Jever (AP) – After a nurse allegedly pulled syringes with saline instead of a vaccine, thousands of people in the district of Friesland could not be vaccinated enough against Covid-19 – much more than initially believed.
The Friesland district and the Wilhelmshaven/Friesland police station announced this on Tuesday at a press conference in Jever. According to the head of the Lower Saxony Corona crisis team, Heiger Scholz, there are also indications that the woman acted as an opponent of vaccinations – and not just by accident.
According to police investigations, it must now be assumed that with up to 9,673 vaccinations in March and April, more people were given saline solutions instead of the desired vaccines from Biontech, Moderna and Astrazeneca, said Friesland district administrator Sven Ambrosy (SPD). A total of 8.7 percent of the district’s population now needs to be revaccinated if potentially affected — including primarily priority two people, for example, those over the age of 70.
An employee at the vaccination center, a licensed nurse, admitted in April that she had filled six syringes with saline instead of the Biontech vaccine. While mixing, a vial of the vaccine would have fallen down, which she wanted to cover. The woman was released after the case became public. Since then, the Public Prosecution Service and the police have been investigating possible assault.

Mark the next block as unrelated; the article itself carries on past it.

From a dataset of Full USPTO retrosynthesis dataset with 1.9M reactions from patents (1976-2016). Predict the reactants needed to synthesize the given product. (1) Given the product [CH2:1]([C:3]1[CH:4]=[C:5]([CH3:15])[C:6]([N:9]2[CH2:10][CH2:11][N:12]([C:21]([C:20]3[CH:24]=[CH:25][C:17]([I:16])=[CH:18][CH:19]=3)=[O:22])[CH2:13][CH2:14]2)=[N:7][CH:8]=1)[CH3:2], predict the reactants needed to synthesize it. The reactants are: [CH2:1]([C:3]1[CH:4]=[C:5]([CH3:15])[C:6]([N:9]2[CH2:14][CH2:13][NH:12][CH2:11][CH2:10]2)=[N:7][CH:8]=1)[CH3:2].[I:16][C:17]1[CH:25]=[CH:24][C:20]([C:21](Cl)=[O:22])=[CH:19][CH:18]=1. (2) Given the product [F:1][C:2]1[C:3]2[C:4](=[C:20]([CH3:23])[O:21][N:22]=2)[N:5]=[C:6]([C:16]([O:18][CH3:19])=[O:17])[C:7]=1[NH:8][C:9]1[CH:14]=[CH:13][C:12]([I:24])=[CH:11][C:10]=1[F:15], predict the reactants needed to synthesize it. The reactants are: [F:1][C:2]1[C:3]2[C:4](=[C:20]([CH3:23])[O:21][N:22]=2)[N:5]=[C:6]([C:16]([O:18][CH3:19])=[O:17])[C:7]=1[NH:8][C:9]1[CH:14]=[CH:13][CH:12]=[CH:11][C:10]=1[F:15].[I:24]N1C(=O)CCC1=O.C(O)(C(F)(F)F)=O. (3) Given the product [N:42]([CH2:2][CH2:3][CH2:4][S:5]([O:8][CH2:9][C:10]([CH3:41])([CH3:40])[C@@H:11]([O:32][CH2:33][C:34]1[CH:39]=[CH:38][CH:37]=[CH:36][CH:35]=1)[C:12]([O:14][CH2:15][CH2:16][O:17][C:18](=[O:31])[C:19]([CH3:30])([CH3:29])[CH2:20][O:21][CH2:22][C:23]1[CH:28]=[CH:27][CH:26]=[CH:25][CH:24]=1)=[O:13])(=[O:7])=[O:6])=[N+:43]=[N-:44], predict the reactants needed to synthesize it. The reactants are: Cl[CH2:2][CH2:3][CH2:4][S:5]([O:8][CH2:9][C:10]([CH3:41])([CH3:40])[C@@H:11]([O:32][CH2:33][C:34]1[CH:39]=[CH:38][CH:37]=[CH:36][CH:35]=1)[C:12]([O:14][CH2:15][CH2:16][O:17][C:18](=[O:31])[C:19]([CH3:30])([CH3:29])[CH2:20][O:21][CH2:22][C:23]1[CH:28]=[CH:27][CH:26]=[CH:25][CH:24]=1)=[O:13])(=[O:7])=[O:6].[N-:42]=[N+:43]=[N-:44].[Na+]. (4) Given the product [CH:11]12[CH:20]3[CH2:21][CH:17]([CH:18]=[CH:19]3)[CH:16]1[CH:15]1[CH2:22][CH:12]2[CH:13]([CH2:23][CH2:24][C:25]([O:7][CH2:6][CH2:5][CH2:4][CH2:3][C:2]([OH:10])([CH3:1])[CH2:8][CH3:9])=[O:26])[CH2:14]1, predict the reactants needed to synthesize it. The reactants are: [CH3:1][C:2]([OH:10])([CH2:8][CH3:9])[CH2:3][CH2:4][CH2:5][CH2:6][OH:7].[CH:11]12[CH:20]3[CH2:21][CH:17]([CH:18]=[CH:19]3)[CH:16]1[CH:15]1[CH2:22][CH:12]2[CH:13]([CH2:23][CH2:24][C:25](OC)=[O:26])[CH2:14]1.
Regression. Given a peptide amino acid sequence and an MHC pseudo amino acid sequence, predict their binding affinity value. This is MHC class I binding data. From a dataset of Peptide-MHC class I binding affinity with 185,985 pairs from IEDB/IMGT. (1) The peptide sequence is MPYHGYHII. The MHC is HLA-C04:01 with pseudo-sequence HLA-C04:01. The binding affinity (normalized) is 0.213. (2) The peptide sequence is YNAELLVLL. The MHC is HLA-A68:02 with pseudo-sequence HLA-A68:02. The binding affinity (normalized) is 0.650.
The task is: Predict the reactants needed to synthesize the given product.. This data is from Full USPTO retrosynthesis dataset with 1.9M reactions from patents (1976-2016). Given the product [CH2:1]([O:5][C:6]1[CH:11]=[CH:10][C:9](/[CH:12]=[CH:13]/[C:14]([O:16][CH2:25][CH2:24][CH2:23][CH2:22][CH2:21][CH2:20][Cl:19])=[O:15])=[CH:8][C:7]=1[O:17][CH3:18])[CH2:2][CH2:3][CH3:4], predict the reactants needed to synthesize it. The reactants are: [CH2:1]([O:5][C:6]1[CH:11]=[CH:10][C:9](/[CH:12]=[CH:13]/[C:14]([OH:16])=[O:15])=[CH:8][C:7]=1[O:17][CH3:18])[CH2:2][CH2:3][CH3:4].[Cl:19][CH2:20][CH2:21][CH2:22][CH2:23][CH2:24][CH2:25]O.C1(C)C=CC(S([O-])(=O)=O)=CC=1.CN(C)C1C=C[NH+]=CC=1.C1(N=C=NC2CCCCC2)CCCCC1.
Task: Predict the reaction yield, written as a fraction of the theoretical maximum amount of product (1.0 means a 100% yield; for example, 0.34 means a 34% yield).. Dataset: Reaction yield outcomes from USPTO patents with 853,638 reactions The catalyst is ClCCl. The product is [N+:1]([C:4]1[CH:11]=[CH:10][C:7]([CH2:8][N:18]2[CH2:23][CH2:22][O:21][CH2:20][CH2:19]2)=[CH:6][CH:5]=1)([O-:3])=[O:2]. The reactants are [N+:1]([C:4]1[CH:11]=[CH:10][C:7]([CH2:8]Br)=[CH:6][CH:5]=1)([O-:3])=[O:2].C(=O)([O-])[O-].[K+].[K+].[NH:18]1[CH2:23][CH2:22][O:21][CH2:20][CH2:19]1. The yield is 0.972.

The launch of what is now arguably the largest post-vaccination campaign in the state of Lower Saxony is largely due to witness statements, as deputy head of the Wilhelmshaven/Friesland Police Station, Peter Beer, described Tuesday. Accordingly, concrete evidence had recently emerged during interrogations, “indicating that the woman was not acting alone in this one individual case,” Beer said. But he gave no details.
By contrast, the woman on Tuesday informed her lawyers that the April 21 act was a “one-off incident”. In particular, there were no other days when the vaccine was not administered in the prescribed amount by our customer, the report said. The lawyers also rejected political motivation.
Police have so far assumed a cover-up and declined to comment on speculation about a possible political background as a motive. On Tuesday, however, Beer confirmed previously known research, such as the “Spiegel”, according to which the suspect shared messages on a social network before April 21, criticizing the government’s corona measures. In addition, the woman spread ‘corona-critical information’ via a chat, according to Beer. “But that’s all we’ve found so far in the course of the investigation.” The woman is silent about the event.
The head of the Lower Saxony Corona crisis team, Heiger Scholz, said the investigations had shown that the woman’s confession at the time was “probably incorrect”. There are clear indications that the suspect “as an opponent of the vaccination has largely inoculated a saline solution”, according to Scholz. “It is pretty perfidious to sneak into a vaccination center with one intention of doing something like this and then defraud people hoping for a vaccination and the protection of the vaccination in this way. Not much comes to mind.”